Rejection doesn’t have to mean the end. Instead, it could only be an obstacle and be used to improve things in the end. The best destinations are met with many roadblocks. Standing firm through the rejections are a part of good leadership.
I am frequently asked how to spur momentum. Every leader wants it, yet it often seems hard to attain – and once we experience momentum we always want more.
I have been blessed to be part of some tremendous seasons of momentum in churches where I served as pastor or planter. We are beginning to experience some momentum again with Leadership Network.
I am always quick to point out that God is ultimately in control of His Kingdom – whether the church or a Christian nonprofit. I get no credit and don’t want it.
But I have also never been afraid to point to what God has done through His people. In my experience, He often allows people to lead. I believe He has gifted each of us with uniqueness and imagination for a reason. I believe the parable of the talents is an example of the way God wants us, especially as Kingdom leaders, to make wise decisions with what He has given us. (That even sounds Biblical. 1 Corinthians 12:27)
So how do we stir momentum? How does the body, functioning together, spur momentum?
In my observation, there are 3 basic ways momentum is usually encouraged.
Here are 3 ways momentum is fueled:
Innovation – I’m using this term to highlight improving what is currently existing. This could also be called development. When you take what you have and attempt to make it even bigger or better people notice and it makes room for more excitement and more enthusiasm.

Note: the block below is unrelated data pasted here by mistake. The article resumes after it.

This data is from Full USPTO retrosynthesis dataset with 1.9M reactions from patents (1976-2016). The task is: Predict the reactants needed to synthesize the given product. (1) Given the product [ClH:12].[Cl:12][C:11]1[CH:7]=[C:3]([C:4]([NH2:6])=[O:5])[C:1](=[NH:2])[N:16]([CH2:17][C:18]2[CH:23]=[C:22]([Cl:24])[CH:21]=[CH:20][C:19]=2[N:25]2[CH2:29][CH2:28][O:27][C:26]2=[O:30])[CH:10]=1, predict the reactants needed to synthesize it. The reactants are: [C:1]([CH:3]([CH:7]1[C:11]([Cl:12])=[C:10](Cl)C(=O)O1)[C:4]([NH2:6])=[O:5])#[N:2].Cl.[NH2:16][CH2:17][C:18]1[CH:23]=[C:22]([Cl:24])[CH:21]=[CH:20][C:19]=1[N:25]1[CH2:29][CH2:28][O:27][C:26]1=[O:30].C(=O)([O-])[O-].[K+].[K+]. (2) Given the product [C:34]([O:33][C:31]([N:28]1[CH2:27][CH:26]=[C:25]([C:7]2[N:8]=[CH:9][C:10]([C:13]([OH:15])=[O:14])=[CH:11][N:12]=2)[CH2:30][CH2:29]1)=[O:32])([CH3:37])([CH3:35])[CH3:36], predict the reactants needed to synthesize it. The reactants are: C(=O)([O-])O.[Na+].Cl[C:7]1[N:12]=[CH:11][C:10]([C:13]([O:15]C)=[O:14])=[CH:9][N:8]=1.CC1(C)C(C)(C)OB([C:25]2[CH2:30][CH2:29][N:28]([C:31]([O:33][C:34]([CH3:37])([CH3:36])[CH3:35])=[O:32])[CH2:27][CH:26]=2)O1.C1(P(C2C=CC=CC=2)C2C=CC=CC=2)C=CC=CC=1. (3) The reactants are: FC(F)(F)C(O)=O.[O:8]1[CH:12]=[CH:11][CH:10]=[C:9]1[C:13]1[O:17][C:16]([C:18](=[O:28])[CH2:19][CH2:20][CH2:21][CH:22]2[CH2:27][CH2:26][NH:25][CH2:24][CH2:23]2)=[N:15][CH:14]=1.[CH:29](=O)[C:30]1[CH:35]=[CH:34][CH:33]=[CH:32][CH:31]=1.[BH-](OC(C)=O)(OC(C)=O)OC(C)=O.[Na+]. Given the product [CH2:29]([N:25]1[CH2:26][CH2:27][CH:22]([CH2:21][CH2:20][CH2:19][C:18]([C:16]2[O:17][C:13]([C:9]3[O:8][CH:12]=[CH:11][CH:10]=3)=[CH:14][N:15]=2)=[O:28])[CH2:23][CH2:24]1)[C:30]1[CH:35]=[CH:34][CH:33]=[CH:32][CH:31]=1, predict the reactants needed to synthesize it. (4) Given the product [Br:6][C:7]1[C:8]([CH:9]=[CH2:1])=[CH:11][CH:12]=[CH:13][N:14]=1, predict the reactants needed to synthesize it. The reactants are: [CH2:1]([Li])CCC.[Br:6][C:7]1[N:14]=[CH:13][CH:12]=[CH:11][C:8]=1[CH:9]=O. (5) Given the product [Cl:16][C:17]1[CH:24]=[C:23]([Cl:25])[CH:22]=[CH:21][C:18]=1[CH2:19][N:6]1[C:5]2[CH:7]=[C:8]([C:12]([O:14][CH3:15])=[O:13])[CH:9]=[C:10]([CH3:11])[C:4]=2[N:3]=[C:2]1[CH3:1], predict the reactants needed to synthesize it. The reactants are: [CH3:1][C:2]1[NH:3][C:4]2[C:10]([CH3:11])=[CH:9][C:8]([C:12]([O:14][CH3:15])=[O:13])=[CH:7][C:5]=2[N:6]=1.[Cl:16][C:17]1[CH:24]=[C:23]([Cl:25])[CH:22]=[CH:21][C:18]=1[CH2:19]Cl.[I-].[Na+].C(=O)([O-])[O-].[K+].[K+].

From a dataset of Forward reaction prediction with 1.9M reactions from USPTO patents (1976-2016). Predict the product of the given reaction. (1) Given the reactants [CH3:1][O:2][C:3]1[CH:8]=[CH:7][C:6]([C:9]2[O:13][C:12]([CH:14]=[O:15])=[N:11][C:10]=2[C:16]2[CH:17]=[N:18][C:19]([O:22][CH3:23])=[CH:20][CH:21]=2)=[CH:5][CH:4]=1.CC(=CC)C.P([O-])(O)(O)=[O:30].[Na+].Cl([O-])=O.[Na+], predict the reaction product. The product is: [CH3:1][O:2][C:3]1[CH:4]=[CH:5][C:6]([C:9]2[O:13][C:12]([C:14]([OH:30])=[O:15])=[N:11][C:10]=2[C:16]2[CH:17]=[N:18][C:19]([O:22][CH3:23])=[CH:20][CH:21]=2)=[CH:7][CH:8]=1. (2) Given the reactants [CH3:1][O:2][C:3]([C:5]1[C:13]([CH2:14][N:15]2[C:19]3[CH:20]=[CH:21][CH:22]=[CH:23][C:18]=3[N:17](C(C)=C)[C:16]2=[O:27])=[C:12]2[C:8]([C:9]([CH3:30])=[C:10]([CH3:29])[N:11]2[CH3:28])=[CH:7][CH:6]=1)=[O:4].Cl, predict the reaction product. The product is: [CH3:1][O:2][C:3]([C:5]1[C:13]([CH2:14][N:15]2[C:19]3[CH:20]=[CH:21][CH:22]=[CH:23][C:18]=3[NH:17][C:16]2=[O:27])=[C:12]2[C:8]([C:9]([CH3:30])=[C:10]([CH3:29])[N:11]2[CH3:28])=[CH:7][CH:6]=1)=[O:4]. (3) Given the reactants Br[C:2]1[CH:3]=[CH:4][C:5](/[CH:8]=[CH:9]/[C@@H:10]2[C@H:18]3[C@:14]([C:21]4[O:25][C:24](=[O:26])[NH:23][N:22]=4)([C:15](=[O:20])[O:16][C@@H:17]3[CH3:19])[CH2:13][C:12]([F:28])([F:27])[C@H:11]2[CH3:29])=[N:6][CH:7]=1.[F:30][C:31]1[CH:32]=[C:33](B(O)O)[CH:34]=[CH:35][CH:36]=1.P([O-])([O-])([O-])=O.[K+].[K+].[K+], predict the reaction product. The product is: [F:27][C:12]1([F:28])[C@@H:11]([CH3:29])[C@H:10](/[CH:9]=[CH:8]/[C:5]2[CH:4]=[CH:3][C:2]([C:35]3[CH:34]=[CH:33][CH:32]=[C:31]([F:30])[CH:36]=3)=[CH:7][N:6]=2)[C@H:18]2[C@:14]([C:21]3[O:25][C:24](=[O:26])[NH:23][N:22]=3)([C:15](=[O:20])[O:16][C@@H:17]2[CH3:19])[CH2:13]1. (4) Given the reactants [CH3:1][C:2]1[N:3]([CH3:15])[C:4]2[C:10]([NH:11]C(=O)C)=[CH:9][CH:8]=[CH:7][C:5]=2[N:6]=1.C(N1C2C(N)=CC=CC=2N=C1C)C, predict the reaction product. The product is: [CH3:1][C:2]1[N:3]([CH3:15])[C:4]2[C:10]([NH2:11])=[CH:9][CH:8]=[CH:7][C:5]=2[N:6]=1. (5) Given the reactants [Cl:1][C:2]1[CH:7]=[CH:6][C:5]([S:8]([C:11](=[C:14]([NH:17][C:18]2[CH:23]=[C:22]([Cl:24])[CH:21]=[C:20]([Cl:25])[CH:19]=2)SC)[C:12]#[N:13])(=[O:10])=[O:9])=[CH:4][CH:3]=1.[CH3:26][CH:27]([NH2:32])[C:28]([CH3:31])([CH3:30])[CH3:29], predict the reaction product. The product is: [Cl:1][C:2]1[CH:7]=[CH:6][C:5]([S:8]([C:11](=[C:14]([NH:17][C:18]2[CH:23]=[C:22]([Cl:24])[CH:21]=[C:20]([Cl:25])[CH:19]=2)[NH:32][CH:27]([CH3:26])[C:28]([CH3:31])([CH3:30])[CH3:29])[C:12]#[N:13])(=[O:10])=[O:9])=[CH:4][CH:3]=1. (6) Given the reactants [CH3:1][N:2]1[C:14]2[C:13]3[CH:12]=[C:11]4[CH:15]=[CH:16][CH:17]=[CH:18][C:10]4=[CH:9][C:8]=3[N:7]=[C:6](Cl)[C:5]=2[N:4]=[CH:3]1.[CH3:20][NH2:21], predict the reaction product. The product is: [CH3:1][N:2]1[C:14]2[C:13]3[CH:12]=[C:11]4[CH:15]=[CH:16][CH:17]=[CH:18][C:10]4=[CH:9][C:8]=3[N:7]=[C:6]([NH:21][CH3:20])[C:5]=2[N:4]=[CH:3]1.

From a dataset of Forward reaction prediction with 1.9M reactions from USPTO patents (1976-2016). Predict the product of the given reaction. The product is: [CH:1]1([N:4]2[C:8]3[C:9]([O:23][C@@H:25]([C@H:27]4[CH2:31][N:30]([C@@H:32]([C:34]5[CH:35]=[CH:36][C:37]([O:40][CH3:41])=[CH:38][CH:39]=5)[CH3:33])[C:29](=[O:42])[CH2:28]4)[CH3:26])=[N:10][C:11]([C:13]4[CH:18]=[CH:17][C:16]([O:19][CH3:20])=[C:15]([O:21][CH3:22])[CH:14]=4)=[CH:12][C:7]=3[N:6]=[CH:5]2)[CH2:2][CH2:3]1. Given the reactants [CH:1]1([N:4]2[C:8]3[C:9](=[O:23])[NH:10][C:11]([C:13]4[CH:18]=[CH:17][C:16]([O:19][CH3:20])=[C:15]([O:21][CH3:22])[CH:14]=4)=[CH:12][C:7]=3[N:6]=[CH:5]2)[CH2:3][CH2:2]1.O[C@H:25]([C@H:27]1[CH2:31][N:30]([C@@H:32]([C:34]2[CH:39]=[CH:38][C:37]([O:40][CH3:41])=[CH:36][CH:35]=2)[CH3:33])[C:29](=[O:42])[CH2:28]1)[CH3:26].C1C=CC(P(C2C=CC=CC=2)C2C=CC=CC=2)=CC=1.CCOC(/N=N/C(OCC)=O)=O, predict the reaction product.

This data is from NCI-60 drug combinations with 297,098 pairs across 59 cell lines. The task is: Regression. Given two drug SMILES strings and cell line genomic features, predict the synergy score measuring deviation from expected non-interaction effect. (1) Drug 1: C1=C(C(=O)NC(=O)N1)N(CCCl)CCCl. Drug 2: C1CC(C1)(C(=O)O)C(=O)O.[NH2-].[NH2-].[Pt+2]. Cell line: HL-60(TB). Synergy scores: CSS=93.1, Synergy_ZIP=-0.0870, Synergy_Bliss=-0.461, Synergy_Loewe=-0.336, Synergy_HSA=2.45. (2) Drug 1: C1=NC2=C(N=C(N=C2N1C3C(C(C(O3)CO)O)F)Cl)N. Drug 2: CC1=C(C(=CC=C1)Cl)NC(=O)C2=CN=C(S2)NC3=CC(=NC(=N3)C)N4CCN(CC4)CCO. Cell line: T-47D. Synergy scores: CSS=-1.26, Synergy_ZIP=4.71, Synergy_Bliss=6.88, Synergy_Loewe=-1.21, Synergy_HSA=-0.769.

Something new often creates more momentum.
Creativity – Dreaming. Brainstorming. Ideas. Intentional randomness. This part of stirring momentum can be temporary or even one time activities.
The fact is we can’t be more creative than the Creator so don’t be afraid to “think outside the box”. Creating something unusual or something that has never been tried before gives momentum an explosive potential.
Change – Change means altering something that currently exists. It creates immediate energy. Momentum. Every time. Change the classes you offer. Change the times of your services. Change the people in leadership.
Change spurs momentum.
Those are the 3 fuels of momentum I’ve observed.
It should be noted that not all momentum is positive momentum. There is such a thing as negative momentum and it can often grow stronger and faster than the positive kind. Sometimes you can get momentum without doing anything. It could be through inactivity, disregard, or tragedy. So beware of negative momentum.
Be careful, smart and consistent with trying to spur positive momentum. And, in my experience, you can often reverse negative momentum with more positive momentum. Which, by the way, requires more innovation, creativity or change.
I’m not pretending that’s easy. In fact it’s hard. That’s why it requires leadership. But figuring out what causes momentum isn’t difficult either.
Of course, with any principle, knowing and doing are two different issues. But, at least now you know what I have observed, by experience, about fueling momentum.
And I’m confident someone has better observations than me.
Cheryl and I were once on a long airplane flight. It wasn’t the longest flight we had been on by far, but it seemed longer than it was. We managed to get the last seat in the back corner of the plane. There was no window, no reclining to the seat and limited leg room. I realize that’s typical these days for most seats, but this was the worst seat I ever had on an airplane and I’ve flown a bunch.
To make matters worse, the guy in front of me reclined his full 3 inches and wouldn’t sit still the entire flight.
I already knew I was semi claustrophobic, but this flight confirmed it. I thought I was going to die. I allowed myself to be psyched into a frizzy of miserableness. Cheryl tried to calm me, but I was restless.
I know it sounds extreme, and like I am a big baby, but it became that big of a deal for me at the time. I had to do something. (Even funnier was that I read a book about a WWII POW survivor on this trip. Talk about surviving – I am a sissy!)